Kansas Statehouse roiled by ‘religious freedom’ issue
TOPEKA — A floral shop owner from Washington state told a Kansas House committee Wednesday she is being sued for refusing to provide flowers at a same-sex wedding, and she urged the state to pass a "religious freedom" bill that would protect the rights of business owners like her.
"The government is trying to force me to create expression that violates my religious beliefs," said Barronnelle Stutzman, owner of Arlene's Flowers in Richland, Wash., about 200 miles southeast of Seattle.
Stutzman spoke during what was billed as an "informational briefing" on religious freedom, which a leading gay rights activist blasted as being one-sided and unfair.
"When they call it an informational briefing, they need to hear from all sides, not just trot out one person to stand there and attack the LGBT community," said Tom Witt, executive director of Equality Kansas, a statewide gay rights advocacy group.
Stutzman is currently being sued by the Washington Attorney General's Office for violating the state's consumer protection and anti-discrimination laws. Her case, and others like it, have become touchstones for the debate over gay rights and same-sex marriage in the United States, including in the Kansas Legislature.
In 2014, the Kansas House passed a broad "religious freedom" bill that would have protected any individual or business from being required to recognize, accommodate or take part in a same-sex marriage if doing so would violate their deeply held religious beliefs.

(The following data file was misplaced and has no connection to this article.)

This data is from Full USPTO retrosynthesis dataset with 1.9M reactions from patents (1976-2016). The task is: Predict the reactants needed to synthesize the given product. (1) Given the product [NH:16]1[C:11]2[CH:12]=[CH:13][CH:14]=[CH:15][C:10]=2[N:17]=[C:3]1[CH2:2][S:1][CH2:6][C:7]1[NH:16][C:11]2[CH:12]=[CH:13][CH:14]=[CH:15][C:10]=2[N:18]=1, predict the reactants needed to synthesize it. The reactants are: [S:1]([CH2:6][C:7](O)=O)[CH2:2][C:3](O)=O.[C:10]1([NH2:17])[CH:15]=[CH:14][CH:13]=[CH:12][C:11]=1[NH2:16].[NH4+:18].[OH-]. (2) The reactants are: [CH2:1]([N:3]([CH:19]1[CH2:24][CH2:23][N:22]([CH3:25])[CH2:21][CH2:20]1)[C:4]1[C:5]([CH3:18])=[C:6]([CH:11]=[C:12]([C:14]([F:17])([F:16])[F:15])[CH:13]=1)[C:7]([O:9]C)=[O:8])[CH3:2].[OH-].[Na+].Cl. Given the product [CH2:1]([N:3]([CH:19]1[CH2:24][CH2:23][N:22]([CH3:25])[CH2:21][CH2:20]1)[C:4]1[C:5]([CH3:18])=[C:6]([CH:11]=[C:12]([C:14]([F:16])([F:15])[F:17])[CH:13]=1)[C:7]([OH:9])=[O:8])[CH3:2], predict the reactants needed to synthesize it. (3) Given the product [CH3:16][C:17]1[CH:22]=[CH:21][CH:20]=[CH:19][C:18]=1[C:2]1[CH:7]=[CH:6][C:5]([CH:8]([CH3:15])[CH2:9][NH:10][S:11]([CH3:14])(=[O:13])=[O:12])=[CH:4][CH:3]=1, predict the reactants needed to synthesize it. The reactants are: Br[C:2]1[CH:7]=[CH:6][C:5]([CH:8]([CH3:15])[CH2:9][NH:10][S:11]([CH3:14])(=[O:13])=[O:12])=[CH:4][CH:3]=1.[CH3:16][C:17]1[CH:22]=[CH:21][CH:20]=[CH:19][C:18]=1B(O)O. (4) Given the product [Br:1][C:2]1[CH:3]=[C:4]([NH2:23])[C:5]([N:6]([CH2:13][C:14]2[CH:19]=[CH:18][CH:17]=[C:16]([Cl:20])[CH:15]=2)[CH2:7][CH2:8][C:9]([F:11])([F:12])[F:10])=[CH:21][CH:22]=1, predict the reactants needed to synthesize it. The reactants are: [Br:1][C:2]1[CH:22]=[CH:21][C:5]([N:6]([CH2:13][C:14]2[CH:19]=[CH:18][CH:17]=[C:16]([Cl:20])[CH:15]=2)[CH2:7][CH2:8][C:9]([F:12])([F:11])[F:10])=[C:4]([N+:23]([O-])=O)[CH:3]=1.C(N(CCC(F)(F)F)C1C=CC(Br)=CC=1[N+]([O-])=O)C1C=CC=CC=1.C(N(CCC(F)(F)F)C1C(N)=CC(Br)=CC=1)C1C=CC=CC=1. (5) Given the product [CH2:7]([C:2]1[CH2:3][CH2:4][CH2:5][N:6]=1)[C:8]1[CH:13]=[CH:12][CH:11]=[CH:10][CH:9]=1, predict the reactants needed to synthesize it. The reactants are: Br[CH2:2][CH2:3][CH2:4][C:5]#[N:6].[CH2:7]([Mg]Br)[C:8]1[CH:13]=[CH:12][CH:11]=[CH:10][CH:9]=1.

That bill immediately ran into stiff resistance from civil rights and business groups alike, and the Kansas Senate refused to consider it.
This year, there are two competing bills in the Legislature: one that would protect the rights of student groups on college and university campuses to discriminate on the basis of religious beliefs; and another that would extend protection to gays and lesbians under the state's nondiscrimination laws.
Stutzman told lawmakers that protecting the religious beliefs of people like her should be paramount.
"In a free country, where we all have different ideas, we should respect one another to have those ideas," she said. "This is what makes us a great nation, to be able to work and live according to our convictions and beliefs. Yet I have been told that I must think and act according to the government's opinions, or the government will punish me if I do not go along with their agenda."
Stutzman appeared at the committee on the same day several hundred people from various religious and conservative organizations converged on the statehouse calling for passage of religious freedom legislation.
And she received a sympathetic ear from conservatives on the committee, including Rep. Dick Jones, R-Topeka.
"The national psyche has already flipped over to the fact that you can talk about all the wonderful things of being completely liberal and accepting people's choice in terms of sexual gratification," Jones said. "But to criticize anything like that is almost the kiss of death, and you can see it pretty much in the Legislature, where very few people will stand up and say you do have a right to make decisions on whom, because of your religious beliefs, you'll support or not support."
But Witt, of Equality Kansas, said after the hearing that he could have responded to Jones' remarks, if anyone else had been allowed to testify.
"Rep. Jones is clearly misinformed, and had this not been a one-sided presentation, we would have found an opportunity to set him straight on his understanding of what sexual orientation actually means," he said.